A photo of Polish president Andrzej Duda from March 2015. Duda wrote to Catholic and Anglican church leaders asking them to help protect Polish migrants in the midst of rising xenophobic activities in the U.K. Photo/Radosław Czarnecki, Wikimedia Commons

Polish president asks English church leaders to help protect migrants

By  Simon Caldwell, Catholic News Service
  • September 8, 2016

MANCHESTER, England – Polish President Andrzej Duda has asked church leaders in England to help to protect Polish migrants from the mounting threat of xenophobic violence and abuse.

He wrote to Catholic and Anglican leaders to say that reports of serious attacks on migrants "have caused deep concerns to the Polish nation in general, and to myself in person."

Such attacks included the murder of Arkadiusz Jozwik, 40, who was beaten to death by a teenage mob in Harlow, England, Aug. 27, he said.

Duda urged Cardinal Vincent Nichols of Westminster, president of the Bishops' Conference of England and Wales, and Archbishop Justin Welby, leader of the Worldwide Anglican Communion, to do whatever they could at the parish level to prevent such violence against Poles.

In his Sept. 5 letters, the president pleaded for a "constructive effort" for local parishes "to alleviate the adverse consequences of intolerance and xenophobia, including what appears to be a clear instance of aversion and animosity toward Poles."

"I am sure Your Eminence will agree that it is of utmost importance that these incidents do not occur again, as they have a potential of creating a formidable ridge between the Polish and English people," he said in his letter to Cardinal Nichols. "This could, in turn, lead to the erosion of the local community, characterized by a genuinely positive presence of Poles in England," he said, adding that Poles had strived to make a huge contribution to the socio-economic condition of the U.K.

"Only through mutual understanding and consideration for one another can a thriving community be achieved," he added.

Since Poland joined the European Union in 2004 some 800,000 Poles have migrated to the U.K., making them the largest ethnic minority in the country. After the U.K. voted to leave the European Union in a June 23 referendum, fought largely over the issue of mass migration, they became targets of xenophobic violence and abuse.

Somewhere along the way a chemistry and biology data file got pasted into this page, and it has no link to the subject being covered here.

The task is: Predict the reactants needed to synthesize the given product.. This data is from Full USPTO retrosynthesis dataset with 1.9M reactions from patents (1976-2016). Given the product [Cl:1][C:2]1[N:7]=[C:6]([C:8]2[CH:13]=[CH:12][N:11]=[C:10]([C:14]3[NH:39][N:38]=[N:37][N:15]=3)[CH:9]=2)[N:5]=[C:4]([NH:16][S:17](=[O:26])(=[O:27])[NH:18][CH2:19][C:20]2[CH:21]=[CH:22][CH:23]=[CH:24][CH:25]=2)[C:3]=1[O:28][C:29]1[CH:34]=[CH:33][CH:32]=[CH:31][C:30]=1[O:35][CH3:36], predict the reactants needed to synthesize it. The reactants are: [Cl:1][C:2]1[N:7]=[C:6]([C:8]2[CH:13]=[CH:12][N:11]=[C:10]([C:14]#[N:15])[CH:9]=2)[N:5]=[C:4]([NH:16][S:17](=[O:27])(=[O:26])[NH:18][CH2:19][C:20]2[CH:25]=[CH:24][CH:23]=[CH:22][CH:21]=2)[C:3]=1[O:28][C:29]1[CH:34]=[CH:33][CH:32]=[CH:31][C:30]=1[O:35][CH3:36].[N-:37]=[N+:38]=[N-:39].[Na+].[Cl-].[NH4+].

Police revealed that 3,000 so-called "hate crimes" and incidents were also reported between June 16 and June 30, a 42 percent increase over the same period in 2015. The peak day for offenses was June 25, when 289 crimes of a xenophobic or racist nature allegedly were committed. These included an arson attack on a Polish property in Plymouth and the vandalism of buildings of a Polish social and cultural association in west London.

In Wigan and Cambridge, laminated cards reading "No Polish vermin" in both England and Polish were pushed through the letter boxes of the homes of some European migrants.

A man was arrested for painting a swastika into the door of a business in Shrewsbury and, at a rally in Newcastle, nationalists unfurled a banner that demanded: "Stop Immigration, Start Repatriation."

Archbishop Welby later told the House of Lords that the upsurge in xenophobia represented an outpouring "of poison and hatred" in a manner he had not seen "in this country for very many years."

Cardinal Nichols also denounced the violence, saying in a June statement that "this upsurge of racism, of hatred toward others, is something we must not tolerate."

"We have to say this is simply not acceptable in a humane society, and it should never be provoked or promoted," he said.

"We need to grasp again our basic sense of purpose; in living together, creating together and fashioning a society," the cardinal added.

Jakub Krupa, a trustee of London's Polish Social and Cultural Association, which was vandalized after the referendum, said he believed the vast majority of people who voted to leave the EU had "perfectly noble and good reasons."

He said he thought that a small minority of people with xenophobic or racist views had been emboldened by the result because they wrongly concluded that the public shared their opinions.

"It is about all migrants," Krupa told Catholic News Service in a Sept. 8 interview, "but Poles are the most visible group and, therefore, the most vulnerable."

"The majority of British people are fantastically welcoming people who have been supporting the Polish community over the years," he added. "This is something we have to focus on but, nevertheless, we have to keep in mind the negative incidents so that we can be sure the police and politicians are aware of the problems so they can fix them."

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